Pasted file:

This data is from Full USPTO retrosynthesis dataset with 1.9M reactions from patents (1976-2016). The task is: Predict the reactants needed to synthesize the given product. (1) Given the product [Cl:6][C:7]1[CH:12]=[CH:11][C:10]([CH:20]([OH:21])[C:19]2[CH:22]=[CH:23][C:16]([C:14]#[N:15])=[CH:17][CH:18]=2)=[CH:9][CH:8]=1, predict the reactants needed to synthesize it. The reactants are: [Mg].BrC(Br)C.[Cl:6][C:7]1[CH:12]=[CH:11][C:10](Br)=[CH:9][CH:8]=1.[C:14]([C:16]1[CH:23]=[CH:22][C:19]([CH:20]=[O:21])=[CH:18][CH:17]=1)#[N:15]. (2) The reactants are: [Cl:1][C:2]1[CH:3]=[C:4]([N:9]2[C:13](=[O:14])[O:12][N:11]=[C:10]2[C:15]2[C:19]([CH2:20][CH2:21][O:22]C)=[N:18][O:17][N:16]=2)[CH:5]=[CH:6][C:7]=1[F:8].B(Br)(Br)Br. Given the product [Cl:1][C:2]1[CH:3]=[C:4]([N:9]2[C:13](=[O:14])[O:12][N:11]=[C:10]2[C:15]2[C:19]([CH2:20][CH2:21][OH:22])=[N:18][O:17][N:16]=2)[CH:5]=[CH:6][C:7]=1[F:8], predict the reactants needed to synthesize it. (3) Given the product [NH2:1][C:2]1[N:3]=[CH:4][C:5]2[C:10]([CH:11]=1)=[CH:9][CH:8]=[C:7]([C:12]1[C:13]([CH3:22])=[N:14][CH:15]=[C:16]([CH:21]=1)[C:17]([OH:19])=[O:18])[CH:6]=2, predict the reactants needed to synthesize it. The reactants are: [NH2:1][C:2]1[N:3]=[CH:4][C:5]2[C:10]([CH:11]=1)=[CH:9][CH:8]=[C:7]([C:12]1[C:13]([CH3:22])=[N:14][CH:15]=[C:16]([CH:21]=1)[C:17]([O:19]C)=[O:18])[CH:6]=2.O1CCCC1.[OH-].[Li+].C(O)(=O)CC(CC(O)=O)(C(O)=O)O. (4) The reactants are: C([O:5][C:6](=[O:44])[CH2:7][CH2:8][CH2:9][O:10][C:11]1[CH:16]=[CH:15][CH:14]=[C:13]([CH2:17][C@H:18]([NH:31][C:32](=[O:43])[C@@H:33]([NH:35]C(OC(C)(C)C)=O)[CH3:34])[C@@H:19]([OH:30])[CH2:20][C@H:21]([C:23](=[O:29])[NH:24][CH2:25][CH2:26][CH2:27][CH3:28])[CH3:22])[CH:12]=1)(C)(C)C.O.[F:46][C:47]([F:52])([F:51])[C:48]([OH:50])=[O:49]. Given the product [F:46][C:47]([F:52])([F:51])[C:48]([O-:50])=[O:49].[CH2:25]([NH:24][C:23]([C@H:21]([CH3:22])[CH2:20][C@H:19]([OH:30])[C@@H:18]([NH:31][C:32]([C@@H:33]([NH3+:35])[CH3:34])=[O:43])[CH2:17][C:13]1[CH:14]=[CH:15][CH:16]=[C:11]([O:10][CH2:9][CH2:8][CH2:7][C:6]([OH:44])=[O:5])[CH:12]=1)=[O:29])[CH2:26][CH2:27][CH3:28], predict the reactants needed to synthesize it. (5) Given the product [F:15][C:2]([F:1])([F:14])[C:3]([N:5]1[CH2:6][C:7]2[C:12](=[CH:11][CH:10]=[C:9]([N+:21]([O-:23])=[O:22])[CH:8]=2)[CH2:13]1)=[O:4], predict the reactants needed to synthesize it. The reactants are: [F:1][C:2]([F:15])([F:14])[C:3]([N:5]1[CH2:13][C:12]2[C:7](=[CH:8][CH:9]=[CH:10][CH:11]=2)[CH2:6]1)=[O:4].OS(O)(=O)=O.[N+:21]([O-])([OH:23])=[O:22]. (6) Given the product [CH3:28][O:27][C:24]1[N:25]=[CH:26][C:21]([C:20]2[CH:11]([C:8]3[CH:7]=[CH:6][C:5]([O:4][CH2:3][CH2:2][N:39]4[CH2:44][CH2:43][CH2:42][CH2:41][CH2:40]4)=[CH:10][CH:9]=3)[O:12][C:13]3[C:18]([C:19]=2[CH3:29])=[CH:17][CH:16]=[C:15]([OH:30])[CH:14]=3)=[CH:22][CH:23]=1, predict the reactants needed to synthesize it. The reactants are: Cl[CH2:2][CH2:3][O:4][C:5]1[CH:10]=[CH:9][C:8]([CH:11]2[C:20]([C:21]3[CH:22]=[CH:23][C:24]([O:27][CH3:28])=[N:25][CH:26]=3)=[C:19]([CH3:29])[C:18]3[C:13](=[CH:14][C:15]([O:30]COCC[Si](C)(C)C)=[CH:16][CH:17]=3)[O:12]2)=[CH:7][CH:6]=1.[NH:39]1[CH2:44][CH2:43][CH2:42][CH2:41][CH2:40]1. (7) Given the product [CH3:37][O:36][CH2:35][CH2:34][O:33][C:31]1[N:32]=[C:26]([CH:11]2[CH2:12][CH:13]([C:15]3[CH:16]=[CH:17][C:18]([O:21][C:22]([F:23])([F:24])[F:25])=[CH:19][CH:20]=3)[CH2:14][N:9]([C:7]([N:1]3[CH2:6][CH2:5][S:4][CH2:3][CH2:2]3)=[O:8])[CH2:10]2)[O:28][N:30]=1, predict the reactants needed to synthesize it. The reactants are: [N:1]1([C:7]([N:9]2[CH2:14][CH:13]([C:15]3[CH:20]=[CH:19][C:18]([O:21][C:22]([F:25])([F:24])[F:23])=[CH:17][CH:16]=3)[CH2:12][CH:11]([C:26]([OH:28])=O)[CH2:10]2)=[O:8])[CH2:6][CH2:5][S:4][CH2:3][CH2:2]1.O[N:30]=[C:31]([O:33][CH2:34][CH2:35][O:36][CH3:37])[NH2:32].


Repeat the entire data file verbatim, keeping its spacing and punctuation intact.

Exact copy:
This data is from Full USPTO retrosynthesis dataset with 1.9M reactions from patents (1976-2016). The task is: Predict the reactants needed to synthesize the given product. (1) Given the product [Cl:6][C:7]1[CH:12]=[CH:11][C:10]([CH:20]([OH:21])[C:19]2[CH:22]=[CH:23][C:16]([C:14]#[N:15])=[CH:17][CH:18]=2)=[CH:9][CH:8]=1, predict the reactants needed to synthesize it. The reactants are: [Mg].BrC(Br)C.[Cl:6][C:7]1[CH:12]=[CH:11][C:10](Br)=[CH:9][CH:8]=1.[C:14]([C:16]1[CH:23]=[CH:22][C:19]([CH:20]=[O:21])=[CH:18][CH:17]=1)#[N:15]. (2) The reactants are: [Cl:1][C:2]1[CH:3]=[C:4]([N:9]2[C:13](=[O:14])[O:12][N:11]=[C:10]2[C:15]2[C:19]([CH2:20][CH2:21][O:22]C)=[N:18][O:17][N:16]=2)[CH:5]=[CH:6][C:7]=1[F:8].B(Br)(Br)Br. Given the product [Cl:1][C:2]1[CH:3]=[C:4]([N:9]2[C:13](=[O:14])[O:12][N:11]=[C:10]2[C:15]2[C:19]([CH2:20][CH2:21][OH:22])=[N:18][O:17][N:16]=2)[CH:5]=[CH:6][C:7]=1[F:8], predict the reactants needed to synthesize it. (3) Given the product [NH2:1][C:2]1[N:3]=[CH:4][C:5]2[C:10]([CH:11]=1)=[CH:9][CH:8]=[C:7]([C:12]1[C:13]([CH3:22])=[N:14][CH:15]=[C:16]([CH:21]=1)[C:17]([OH:19])=[O:18])[CH:6]=2, predict the reactants needed to synthesize it. The reactants are: [NH2:1][C:2]1[N:3]=[CH:4][C:5]2[C:10]([CH:11]=1)=[CH:9][CH:8]=[C:7]([C:12]1[C:13]([CH3:22])=[N:14][CH:15]=[C:16]([CH:21]=1)[C:17]([O:19]C)=[O:18])[CH:6]=2.O1CCCC1.[OH-].[Li+].C(O)(=O)CC(CC(O)=O)(C(O)=O)O. (4) The reactants are: C([O:5][C:6](=[O:44])[CH2:7][CH2:8][CH2:9][O:10][C:11]1[CH:16]=[CH:15][CH:14]=[C:13]([CH2:17][C@H:18]([NH:31][C:32](=[O:43])[C@@H:33]([NH:35]C(OC(C)(C)C)=O)[CH3:34])[C@@H:19]([OH:30])[CH2:20][C@H:21]([C:23](=[O:29])[NH:24][CH2:25][CH2:26][CH2:27][CH3:28])[CH3:22])[CH:12]=1)(C)(C)C.O.[F:46][C:47]([F:52])([F:51])[C:48]([OH:50])=[O:49]. Given the product [F:46][C:47]([F:52])([F:51])[C:48]([O-:50])=[O:49].[CH2:25]([NH:24][C:23]([C@H:21]([CH3:22])[CH2:20][C@H:19]([OH:30])[C@@H:18]([NH:31][C:32]([C@@H:33]([NH3+:35])[CH3:34])=[O:43])[CH2:17][C:13]1[CH:14]=[CH:15][CH:16]=[C:11]([O:10][CH2:9][CH2:8][CH2:7][C:6]([OH:44])=[O:5])[CH:12]=1)=[O:29])[CH2:26][CH2:27][CH3:28], predict the reactants needed to synthesize it. (5) Given the product [F:15][C:2]([F:1])([F:14])[C:3]([N:5]1[CH2:6][C:7]2[C:12](=[CH:11][CH:10]=[C:9]([N+:21]([O-:23])=[O:22])[CH:8]=2)[CH2:13]1)=[O:4], predict the reactants needed to synthesize it. The reactants are: [F:1][C:2]([F:15])([F:14])[C:3]([N:5]1[CH2:13][C:12]2[C:7](=[CH:8][CH:9]=[CH:10][CH:11]=2)[CH2:6]1)=[O:4].OS(O)(=O)=O.[N+:21]([O-])([OH:23])=[O:22]. (6) Given the product [CH3:28][O:27][C:24]1[N:25]=[CH:26][C:21]([C:20]2[CH:11]([C:8]3[CH:7]=[CH:6][C:5]([O:4][CH2:3][CH2:2][N:39]4[CH2:44][CH2:43][CH2:42][CH2:41][CH2:40]4)=[CH:10][CH:9]=3)[O:12][C:13]3[C:18]([C:19]=2[CH3:29])=[CH:17][CH:16]=[C:15]([OH:30])[CH:14]=3)=[CH:22][CH:23]=1, predict the reactants needed to synthesize it. The reactants are: Cl[CH2:2][CH2:3][O:4][C:5]1[CH:10]=[CH:9][C:8]([CH:11]2[C:20]([C:21]3[CH:22]=[CH:23][C:24]([O:27][CH3:28])=[N:25][CH:26]=3)=[C:19]([CH3:29])[C:18]3[C:13](=[CH:14][C:15]([O:30]COCC[Si](C)(C)C)=[CH:16][CH:17]=3)[O:12]2)=[CH:7][CH:6]=1.[NH:39]1[CH2:44][CH2:43][CH2:42][CH2:41][CH2:40]1. (7) Given the product [CH3:37][O:36][CH2:35][CH2:34][O:33][C:31]1[N:32]=[C:26]([CH:11]2[CH2:12][CH:13]([C:15]3[CH:16]=[CH:17][C:18]([O:21][C:22]([F:23])([F:24])[F:25])=[CH:19][CH:20]=3)[CH2:14][N:9]([C:7]([N:1]3[CH2:6][CH2:5][S:4][CH2:3][CH2:2]3)=[O:8])[CH2:10]2)[O:28][N:30]=1, predict the reactants needed to synthesize it. The reactants are: [N:1]1([C:7]([N:9]2[CH2:14][CH:13]([C:15]3[CH:20]=[CH:19][C:18]([O:21][C:22]([F:25])([F:24])[F:23])=[CH:17][CH:16]=3)[CH2:12][CH:11]([C:26]([OH:28])=O)[CH2:10]2)=[O:8])[CH2:6][CH2:5][S:4][CH2:3][CH2:2]1.O[N:30]=[C:31]([O:33][CH2:34][CH2:35][O:36][CH3:37])[NH2:32].